Asked by the interviewer why should 1.5 million Irish voters get the opportunity to hold back the progress of 500 million citizens of Europe? Ganley argues that rather than thwarting the will of hundreds of millions of fellow Europeans, Ireland has a duty to them to uphold the results of those earlier votes. Approving the treaty would be a betrayal of those in France and the Netherlands—not to mention the millions of others who were never offered a vote on the Constitution or Lisbon. "Millions of people in France, a majority, voted No to this European Constitution. In the Netherlands, millions of people did exactly the same thing. When the Irish were asked the same question, they voted no also. Those three times that it was presented to an electorate, the people voted no…Why..when the French voted no, the Dutch voted no and the Irish voted no, are we still being force-fed the same formula? You don’t have to scratch your head and wonder about democracy in some intellectualized, distant way and wonder, is there some obscure threat to it". Inevitably, the discussion turned the economy. Was Ganley putting his country at risk by calling for a No vote? He responds that that the only people threatened by a no vote are: "these elites in Brussels, The only people we risk annoying are a bunch of unelected bureaucrats and what I call this tyranny of mediocrity that we have across Europe…the Irish have never been afraid throughout history of asking the tough questions and standing up for freedom and what was right against much, much bigger opponents. In fact, we seem to revel in it". With the no campaign derided in the press as an alliance of Far Left and Far Right, the re-emergence of Libertas as a force in the Lisbon potentially puts the middle-classes, which voted pro-Lisbon last time back in play for the no-camp, and will come as an unwelcome distraction in the wake of a large falloff in support in the latest TNS-MRBI Lisbon poll. The battle is joined, and the outcome is all to play for.

Saturday, September 5, 2009

Lisbon: Dismantling our immigration-controls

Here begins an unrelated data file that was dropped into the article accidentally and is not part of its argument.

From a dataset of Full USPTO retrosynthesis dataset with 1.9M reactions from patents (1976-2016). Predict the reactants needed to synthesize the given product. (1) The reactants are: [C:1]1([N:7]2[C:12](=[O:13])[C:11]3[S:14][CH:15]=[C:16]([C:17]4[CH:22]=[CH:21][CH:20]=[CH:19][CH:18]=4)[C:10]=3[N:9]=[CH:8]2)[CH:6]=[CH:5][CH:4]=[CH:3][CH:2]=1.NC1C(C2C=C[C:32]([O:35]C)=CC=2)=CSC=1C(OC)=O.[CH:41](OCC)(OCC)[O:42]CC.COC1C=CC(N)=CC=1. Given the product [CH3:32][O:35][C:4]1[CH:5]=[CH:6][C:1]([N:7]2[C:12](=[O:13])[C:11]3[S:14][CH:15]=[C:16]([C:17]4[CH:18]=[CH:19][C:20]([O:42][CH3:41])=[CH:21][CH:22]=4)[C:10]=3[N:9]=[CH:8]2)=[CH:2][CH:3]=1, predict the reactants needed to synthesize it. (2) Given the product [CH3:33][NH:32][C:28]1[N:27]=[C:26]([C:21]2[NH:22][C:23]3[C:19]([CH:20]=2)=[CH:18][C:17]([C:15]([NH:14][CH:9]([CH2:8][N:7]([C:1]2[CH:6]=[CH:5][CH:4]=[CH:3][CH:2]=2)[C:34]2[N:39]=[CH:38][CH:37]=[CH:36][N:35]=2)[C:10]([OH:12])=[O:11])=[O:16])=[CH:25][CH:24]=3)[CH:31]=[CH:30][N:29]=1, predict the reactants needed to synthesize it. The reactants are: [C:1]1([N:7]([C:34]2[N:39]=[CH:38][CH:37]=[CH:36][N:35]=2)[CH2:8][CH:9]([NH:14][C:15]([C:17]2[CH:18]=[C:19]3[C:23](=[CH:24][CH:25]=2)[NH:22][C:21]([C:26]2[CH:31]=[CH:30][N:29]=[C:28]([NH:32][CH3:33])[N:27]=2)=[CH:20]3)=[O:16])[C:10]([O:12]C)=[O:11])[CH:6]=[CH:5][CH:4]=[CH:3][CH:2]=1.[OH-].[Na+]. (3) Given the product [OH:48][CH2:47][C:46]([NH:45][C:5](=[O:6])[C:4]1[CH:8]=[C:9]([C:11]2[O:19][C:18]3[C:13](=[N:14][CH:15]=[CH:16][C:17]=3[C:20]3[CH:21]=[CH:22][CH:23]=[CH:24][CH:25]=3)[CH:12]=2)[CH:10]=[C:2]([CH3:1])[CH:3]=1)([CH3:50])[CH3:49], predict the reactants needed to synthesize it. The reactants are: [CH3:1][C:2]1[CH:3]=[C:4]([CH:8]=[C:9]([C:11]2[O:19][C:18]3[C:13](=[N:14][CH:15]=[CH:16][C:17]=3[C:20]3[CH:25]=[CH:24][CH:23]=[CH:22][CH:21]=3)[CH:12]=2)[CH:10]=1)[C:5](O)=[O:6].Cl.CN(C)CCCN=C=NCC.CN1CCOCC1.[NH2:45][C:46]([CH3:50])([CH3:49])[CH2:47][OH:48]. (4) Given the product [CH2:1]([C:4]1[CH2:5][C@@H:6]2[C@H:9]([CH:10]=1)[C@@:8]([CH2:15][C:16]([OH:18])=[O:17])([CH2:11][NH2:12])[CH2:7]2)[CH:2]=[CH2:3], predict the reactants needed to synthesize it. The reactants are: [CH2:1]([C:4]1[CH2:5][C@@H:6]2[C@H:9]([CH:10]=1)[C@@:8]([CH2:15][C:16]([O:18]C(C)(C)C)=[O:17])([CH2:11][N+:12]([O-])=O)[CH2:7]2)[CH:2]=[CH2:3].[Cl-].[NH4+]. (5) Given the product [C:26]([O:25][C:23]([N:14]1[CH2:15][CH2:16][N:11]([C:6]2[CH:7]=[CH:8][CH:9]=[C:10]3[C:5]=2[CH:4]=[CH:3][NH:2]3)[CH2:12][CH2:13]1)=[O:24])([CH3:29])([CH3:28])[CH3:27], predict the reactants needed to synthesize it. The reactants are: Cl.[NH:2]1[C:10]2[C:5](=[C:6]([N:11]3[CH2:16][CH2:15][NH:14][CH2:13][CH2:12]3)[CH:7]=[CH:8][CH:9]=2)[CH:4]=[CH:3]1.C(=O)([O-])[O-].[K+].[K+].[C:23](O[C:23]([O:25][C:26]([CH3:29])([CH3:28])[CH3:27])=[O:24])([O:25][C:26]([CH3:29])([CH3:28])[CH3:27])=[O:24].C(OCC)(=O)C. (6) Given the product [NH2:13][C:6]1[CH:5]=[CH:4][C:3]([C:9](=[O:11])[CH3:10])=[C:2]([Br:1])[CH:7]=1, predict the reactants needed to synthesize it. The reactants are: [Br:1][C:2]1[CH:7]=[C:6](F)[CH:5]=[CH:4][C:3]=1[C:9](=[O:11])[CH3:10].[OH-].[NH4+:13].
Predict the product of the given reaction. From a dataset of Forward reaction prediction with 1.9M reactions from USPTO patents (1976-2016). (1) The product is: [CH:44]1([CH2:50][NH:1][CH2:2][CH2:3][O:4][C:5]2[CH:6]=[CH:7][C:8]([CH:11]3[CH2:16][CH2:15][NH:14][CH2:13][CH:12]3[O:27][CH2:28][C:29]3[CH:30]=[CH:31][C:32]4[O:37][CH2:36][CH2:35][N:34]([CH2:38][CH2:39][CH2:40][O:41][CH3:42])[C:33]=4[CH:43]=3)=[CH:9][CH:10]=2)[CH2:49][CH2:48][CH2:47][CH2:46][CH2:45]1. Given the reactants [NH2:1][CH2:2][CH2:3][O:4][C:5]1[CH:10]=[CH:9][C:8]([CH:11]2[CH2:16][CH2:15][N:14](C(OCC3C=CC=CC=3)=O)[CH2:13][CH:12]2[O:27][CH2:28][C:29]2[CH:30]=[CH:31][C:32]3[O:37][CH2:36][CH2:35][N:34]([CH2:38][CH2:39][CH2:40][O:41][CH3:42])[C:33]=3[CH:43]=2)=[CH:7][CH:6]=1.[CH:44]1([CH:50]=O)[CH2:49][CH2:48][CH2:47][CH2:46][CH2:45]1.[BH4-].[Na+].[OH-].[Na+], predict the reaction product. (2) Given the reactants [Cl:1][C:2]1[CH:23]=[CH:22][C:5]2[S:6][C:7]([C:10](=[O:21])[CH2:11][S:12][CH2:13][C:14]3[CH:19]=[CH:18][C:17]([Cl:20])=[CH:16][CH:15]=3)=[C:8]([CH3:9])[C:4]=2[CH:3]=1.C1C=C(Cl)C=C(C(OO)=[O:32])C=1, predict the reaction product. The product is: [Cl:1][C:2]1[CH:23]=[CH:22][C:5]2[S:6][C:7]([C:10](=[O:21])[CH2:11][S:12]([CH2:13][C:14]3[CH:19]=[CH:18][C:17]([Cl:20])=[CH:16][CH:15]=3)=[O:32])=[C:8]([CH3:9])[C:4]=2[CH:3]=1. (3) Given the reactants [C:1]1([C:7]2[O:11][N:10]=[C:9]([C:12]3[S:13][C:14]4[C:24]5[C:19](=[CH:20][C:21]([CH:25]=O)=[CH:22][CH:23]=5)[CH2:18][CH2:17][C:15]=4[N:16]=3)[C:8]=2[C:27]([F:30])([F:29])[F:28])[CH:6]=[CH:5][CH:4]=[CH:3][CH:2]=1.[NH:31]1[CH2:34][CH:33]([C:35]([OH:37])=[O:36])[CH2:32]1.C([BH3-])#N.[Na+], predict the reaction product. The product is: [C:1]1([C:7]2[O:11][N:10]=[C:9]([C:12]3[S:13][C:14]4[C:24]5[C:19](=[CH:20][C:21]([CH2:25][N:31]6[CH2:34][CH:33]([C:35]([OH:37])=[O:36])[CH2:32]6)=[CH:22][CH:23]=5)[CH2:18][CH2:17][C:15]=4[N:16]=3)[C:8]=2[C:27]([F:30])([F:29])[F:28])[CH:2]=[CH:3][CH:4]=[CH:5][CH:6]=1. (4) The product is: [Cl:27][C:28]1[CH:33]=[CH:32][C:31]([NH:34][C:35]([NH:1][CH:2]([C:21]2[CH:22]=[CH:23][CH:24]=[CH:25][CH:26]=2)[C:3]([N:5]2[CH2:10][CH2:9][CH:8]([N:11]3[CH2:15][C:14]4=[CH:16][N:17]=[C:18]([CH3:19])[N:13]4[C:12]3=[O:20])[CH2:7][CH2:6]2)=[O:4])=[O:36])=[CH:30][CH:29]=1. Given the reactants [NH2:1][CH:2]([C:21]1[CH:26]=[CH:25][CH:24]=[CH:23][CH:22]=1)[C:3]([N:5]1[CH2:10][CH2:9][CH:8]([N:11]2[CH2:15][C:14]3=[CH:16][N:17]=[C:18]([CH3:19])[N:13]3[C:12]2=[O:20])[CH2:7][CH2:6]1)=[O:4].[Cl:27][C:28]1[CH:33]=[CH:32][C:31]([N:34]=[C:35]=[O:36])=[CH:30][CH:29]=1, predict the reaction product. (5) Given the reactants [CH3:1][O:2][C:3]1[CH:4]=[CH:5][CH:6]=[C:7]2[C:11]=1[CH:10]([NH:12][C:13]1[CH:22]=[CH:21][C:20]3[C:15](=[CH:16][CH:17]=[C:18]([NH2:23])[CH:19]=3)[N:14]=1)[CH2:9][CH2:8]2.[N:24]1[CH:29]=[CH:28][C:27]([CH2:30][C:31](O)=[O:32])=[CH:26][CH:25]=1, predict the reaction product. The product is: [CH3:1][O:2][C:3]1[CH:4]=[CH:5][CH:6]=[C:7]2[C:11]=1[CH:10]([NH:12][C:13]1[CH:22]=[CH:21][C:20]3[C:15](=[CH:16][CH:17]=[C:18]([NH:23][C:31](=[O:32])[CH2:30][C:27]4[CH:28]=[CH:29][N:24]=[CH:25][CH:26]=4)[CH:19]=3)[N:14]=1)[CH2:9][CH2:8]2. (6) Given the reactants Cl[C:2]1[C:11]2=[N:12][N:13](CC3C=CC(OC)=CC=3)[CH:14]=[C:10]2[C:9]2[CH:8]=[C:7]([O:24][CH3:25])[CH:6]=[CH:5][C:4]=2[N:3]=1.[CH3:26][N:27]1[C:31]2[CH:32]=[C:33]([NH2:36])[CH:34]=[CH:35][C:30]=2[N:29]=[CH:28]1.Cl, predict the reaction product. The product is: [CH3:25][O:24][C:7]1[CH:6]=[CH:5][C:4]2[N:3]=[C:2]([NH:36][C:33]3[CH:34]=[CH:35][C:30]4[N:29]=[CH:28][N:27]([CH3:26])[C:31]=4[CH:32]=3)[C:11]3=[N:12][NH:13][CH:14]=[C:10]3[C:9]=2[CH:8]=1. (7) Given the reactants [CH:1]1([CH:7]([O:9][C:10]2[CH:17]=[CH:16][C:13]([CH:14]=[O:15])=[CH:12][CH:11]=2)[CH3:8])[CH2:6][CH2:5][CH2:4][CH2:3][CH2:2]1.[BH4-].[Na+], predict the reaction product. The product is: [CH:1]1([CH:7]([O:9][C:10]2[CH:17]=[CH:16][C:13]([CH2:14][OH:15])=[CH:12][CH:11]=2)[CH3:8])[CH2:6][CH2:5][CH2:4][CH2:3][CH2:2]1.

It's the elephant in the room that the elites do not want to discuss. While on the opposite side of the spectrum to Cóir on some moral issues, they are to be commended for bringing the immigration issue into the debate in terms of Lisbon's contribution to the race to the bottom through mass-immigration. It is unfortunate that the rest of the no campaign seem unwilling to do so. The elites won't discuss it in public, but I am firmly of the view that this has the potential to win this contest for the "no's". A string of prominent pro-Lisbon party TD's stated that immigration played a major role in the first no, and I believe it will in the second. So who is it connected to Lisbon? It is connected to Lisbon largely because of the provisions of the referendum-legislation, but also because of those of the Charter of Fundamental Rights. Under Article 6 of the Treaty on European Union (Maastricht as amended by Amsterdam and Nice) as amended by the Lisbon Treaty, the provisions of the Charter of Fundamental Rights have "the same legal-value as the Treaties". Under the proposed Article 29.4.6 of the Irish Constitution., that means they will override the Irish Constitution. It states: "6° No provision of this Constitution invalidates laws enacted, acts done or measures adopted by the State, before, on or after the entry into force of the Treaty of Lisbon, that are necessitated by the obligations of membership of the European Union referred to in subsection 5° of this section or of the European Atomic Energy Community, or prevents laws enacted, acts done or measures